As the United States and the Soviet Union vie for nuclear supremacy, the whole world is caught in the crossfire as duel explosions rock the planet causing untold death and destruction from atmospheric upheaval. Starring Edward Judd, Leo McKern, & Janet Munro - sixty years later the film is all the more prescient as the world deals with a global catastrophe and the need for dedicated accurate journalism is all the more important. Kino Lorber Studio Classics delivers a terrific Blu-ray release featuring an excellent video transfer, a lively audio mix, and a pair of worthwhile audio commentaries to round out the bonus features. Highly Recommended.
"The stupid, crazy, irresponsible bastards! They've finally done it."
The United States has detonated a massive nuclear bomb in the Antarctic. To show their strength the Soviet Union has detonated a larger bomb over the Arctic circle. In London, reporter Peter Stenning (Edward Judd) and the Daily Express newspaper crew are trying to understand a number of seemingly bizarre atmospheric conditions. As the evidence mounts, Peter, his coworker Maguire (Leo McKern), and the paper is forced to reveal that these two explosions not only happened at the same time, but they've shifted the tilt of the planet causing unprecedented catastrophic environmental damage risking the survival of all mankind.
Man, I love going into a movie cold as a fish. I'd heard of The Day The Earth Caught Fire, I'd seen the box at rental places in the past and considered picking it up just because of the title. I had no idea what it was about and in all honestly dismissed it. So when this Blu-ray release was announced from KLSC, I figured "what the hell" and I'd give it a shot. Holy crap! This was one of the best surprises I've had in a long time discovering a back catalog title that's not only really good but is just as relevant today as it was 60 years ago.
What grounds this movie compared to other sci-fi disaster films is the focus of the film. Rather than rolling one massive piece of destruction at the audience where our lead character improbably survives one piece of flying death after another, instead, we watch a pool of newspaper reporters squeeze sources and try to figure out what the hell is going on. Think of this film like a less silly The Day After Tomorrow through the lens of All The President's Men. As Peter and Maguire struggle to piece together the facts, the urgency builds as one environmental catastrophe builds after the next. But things don't happen quickly, it takes days and months. At first, a little extra warm weather is cause for more time at the beach and a little extra ice in your whiskey down at the pub. Then it gets worse.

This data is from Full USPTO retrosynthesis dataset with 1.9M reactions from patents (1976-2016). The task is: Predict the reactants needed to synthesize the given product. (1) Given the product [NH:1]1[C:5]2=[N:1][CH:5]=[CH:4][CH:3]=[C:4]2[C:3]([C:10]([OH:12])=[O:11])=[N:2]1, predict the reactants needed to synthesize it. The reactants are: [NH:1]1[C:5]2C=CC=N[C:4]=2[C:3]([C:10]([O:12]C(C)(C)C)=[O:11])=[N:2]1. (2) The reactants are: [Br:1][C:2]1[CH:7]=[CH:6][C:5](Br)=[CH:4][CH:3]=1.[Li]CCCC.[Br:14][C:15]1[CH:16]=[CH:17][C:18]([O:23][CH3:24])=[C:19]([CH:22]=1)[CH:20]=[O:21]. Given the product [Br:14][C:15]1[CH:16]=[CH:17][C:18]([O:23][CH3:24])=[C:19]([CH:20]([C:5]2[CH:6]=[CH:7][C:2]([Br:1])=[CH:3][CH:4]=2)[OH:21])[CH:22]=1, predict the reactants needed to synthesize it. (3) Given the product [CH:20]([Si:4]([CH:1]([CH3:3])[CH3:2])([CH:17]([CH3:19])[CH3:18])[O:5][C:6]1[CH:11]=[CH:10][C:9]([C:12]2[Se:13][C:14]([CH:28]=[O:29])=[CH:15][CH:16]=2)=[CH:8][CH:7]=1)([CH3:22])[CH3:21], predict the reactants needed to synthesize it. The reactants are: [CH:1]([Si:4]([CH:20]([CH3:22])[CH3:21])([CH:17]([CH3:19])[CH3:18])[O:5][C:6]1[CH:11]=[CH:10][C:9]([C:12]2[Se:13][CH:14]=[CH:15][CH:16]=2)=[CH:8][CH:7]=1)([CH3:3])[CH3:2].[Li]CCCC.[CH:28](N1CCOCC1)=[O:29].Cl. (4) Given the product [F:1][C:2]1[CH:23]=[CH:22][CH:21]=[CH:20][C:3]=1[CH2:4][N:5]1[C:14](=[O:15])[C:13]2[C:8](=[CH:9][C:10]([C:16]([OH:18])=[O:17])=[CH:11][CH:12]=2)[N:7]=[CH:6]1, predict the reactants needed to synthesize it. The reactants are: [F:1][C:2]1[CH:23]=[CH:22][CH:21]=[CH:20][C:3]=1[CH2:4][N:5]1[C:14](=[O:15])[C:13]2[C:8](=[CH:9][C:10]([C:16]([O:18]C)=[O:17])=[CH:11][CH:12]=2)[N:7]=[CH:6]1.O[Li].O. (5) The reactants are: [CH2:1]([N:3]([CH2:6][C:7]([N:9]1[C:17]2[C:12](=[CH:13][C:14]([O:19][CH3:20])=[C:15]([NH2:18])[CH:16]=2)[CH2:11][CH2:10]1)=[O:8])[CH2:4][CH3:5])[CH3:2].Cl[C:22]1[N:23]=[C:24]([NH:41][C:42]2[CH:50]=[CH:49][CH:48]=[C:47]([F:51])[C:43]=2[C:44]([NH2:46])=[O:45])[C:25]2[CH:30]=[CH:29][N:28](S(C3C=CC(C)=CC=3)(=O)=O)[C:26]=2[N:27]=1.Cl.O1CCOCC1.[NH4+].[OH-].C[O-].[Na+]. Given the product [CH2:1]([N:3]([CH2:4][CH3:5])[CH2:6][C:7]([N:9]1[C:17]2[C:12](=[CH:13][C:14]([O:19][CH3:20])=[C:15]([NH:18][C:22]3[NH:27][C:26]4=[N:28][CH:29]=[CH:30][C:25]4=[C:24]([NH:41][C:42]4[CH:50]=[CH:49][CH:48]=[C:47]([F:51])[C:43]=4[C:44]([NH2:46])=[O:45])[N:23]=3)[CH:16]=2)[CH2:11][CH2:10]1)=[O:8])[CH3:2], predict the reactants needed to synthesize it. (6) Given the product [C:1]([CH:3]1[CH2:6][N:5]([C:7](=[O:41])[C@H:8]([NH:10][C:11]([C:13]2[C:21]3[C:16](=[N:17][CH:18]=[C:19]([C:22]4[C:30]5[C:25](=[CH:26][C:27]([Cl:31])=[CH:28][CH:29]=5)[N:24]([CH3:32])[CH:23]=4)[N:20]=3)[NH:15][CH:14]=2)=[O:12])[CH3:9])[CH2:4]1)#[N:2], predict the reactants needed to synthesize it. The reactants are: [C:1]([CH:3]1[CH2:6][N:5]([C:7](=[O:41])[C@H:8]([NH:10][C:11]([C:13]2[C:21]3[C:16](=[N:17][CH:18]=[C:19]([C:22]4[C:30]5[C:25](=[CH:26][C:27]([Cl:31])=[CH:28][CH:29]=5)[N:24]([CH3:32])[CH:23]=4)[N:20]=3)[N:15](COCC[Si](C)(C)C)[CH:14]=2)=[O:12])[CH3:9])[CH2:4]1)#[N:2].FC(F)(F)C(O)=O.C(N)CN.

Watching how the public reacts in this film, slowly building concern until it's almost too late to do anything about it is very much like watching the news today. There are those who take climate change seriously just as there are people that took the health crisis seriously from the outset… and then there are those that needed one more beer at the bar or to go out to the beach. It's human nature to not become worried when you don't really see the side effects in your face - until it hits you personally and it becomes a different story. That was a part of the film that felt eerily current.
Even through the lens of a newspaper, The Day The Earth Caught Fire never loses pace or urgency. Writer and director Val Guest crafted a memorable cast of characters to hitch your attention to. Peter Stenning is a wreck when we meet him, divorced, hard-drinking, and shuffled from being a star reporter for the paper and is now Maguire's lackey writing filler. He needs to find his heart and the story of humanity's greatest challenge is it. In meeting the government office worker Jeannie (Janet Munro), Peter finds a piece of his heart but risks his relationship exposing the secrets she's learned. As we see destructive vistas of the River Thames dried up and cracked with people queued up for a public wash station, the film never loses the human element. The drama and your involvement come from following these people who demand to know what is going on and find it their duty to report it.